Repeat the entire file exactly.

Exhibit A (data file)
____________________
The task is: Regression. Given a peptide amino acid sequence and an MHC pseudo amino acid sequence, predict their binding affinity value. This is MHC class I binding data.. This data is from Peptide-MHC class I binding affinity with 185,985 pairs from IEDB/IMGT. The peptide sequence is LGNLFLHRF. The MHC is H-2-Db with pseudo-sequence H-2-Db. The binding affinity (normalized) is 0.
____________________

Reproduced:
The task is: Regression. Given a peptide amino acid sequence and an MHC pseudo amino acid sequence, predict their binding affinity value. This is MHC class I binding data.. This data is from Peptide-MHC class I binding affinity with 185,985 pairs from IEDB/IMGT. The peptide sequence is LGNLFLHRF. The MHC is H-2-Db with pseudo-sequence H-2-Db. The binding affinity (normalized) is 0.